Some Evidence on the Importance of Sticky Wages
Nominal wage stickiness is an important component of recent medium-scale structural macroeconomic models, but to date there has been little microeconomic evidence supporting the assumption of sluggish nominal wage adjustment. We present evidence on the frequency of nominal wage adjustment using data from the Survey of Income and Program Participation (SIPP) for the period 1996-1999. The SIPP provides high-frequency information on wages, employment and demographic characteristics for a large and representative sample of the US population.
The main results of the analysis are as follows. 1) After correcting for measurement error, wages appear to be very sticky. In the average quarter, the probability that an individual will experience a nominal wage change is between 5 and 18 percent, depending on the samples and assumptions used. 2) The frequency of wage adjustment does not display significant seasonal patterns. 3) There is little heterogeneity in the frequency of wage adjustment across industries and occupations. 4) The hazard of a nominal wage change first increases and then decreases, with a peak at 12 months. 5) The probability of a wage change is positively correlated with the unemployment rate and with the consumer price inflation rate.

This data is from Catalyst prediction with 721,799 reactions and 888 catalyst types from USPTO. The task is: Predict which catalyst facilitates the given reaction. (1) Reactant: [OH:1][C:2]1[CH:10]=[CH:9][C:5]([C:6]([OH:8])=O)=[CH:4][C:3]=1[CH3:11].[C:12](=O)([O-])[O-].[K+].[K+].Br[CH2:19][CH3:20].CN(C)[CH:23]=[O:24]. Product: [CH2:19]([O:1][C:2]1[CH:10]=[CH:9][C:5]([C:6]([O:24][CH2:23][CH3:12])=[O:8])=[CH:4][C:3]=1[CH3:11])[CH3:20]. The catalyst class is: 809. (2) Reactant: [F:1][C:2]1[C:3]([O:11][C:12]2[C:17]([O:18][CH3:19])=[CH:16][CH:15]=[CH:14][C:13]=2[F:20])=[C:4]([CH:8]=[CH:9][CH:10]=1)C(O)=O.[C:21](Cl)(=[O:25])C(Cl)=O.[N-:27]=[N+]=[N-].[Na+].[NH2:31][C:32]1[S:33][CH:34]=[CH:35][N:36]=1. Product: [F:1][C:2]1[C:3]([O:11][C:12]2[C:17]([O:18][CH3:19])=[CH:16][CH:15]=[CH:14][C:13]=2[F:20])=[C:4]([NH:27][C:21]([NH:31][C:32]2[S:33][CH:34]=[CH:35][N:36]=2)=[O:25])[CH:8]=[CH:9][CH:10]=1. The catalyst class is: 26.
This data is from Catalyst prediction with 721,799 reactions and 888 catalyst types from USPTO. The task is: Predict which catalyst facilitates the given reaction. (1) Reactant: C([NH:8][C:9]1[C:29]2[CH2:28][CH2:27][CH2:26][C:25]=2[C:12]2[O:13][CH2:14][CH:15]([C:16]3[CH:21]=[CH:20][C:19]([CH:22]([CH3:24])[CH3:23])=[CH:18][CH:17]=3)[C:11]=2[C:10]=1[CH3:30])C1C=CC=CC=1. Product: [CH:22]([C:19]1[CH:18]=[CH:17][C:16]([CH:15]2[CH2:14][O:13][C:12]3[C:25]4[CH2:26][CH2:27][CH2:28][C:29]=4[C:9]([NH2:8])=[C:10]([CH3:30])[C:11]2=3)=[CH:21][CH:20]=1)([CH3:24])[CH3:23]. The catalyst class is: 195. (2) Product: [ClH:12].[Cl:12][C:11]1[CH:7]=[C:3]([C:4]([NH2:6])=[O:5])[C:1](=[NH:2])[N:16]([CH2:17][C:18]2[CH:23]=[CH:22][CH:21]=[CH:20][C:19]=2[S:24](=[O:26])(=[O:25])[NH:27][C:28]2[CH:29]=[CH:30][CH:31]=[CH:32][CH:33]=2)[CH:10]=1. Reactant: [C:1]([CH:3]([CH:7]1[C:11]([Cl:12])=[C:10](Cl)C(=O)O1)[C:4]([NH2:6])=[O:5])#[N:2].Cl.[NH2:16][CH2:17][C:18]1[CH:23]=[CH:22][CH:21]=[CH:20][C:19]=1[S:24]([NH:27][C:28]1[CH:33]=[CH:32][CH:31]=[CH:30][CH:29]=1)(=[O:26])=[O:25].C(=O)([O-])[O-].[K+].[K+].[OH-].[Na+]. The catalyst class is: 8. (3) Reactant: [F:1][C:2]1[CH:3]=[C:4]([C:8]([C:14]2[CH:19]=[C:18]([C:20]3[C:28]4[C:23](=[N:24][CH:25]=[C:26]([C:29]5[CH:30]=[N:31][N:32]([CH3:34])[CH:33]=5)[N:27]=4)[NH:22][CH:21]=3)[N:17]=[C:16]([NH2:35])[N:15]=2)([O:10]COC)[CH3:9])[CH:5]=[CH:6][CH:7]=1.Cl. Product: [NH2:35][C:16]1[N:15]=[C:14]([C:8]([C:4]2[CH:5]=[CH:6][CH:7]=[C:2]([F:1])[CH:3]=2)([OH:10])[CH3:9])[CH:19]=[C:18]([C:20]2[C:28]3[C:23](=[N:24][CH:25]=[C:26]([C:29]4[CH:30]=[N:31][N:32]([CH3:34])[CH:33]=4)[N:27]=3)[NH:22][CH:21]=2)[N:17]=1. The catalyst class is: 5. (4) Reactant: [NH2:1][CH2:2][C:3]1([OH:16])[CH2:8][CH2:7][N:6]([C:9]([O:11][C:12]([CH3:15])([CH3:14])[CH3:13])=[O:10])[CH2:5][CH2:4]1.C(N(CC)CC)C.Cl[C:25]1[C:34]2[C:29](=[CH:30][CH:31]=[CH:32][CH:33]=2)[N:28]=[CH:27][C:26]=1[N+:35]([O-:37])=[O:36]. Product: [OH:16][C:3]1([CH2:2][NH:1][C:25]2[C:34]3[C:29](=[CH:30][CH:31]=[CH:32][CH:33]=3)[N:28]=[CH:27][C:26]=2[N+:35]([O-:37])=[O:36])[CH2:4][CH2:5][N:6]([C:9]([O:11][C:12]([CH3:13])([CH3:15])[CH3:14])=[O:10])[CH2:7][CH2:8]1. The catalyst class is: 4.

We thank Mark Bils, Matteo Iacoviello, Peter Klenow, Peter Ireland, Emi Nakamura, Fabio Schiantarelli, Jon Steinsson and seminar participants at Boston College, CREI, the European Economic Association Annual Meetings, the Federal Reserve Bank of Boston, the Federal Reserve Bank of San Francisco, and the NBER Summer Institute for useful suggestions and comments. The usual disclaimer applies. The views expressed herein are those of the authors and do not necessarily reflect the views of the National Bureau of Economic Research.
Alessandro Barattieri & Susanto Basu & Peter Gottschalk, 2014. "Some Evidence on the Importance of Sticky Wages," American Economic Journal: Macroeconomics, American Economic Association, vol. 6(1), pages 70-101, January. citation courtesy of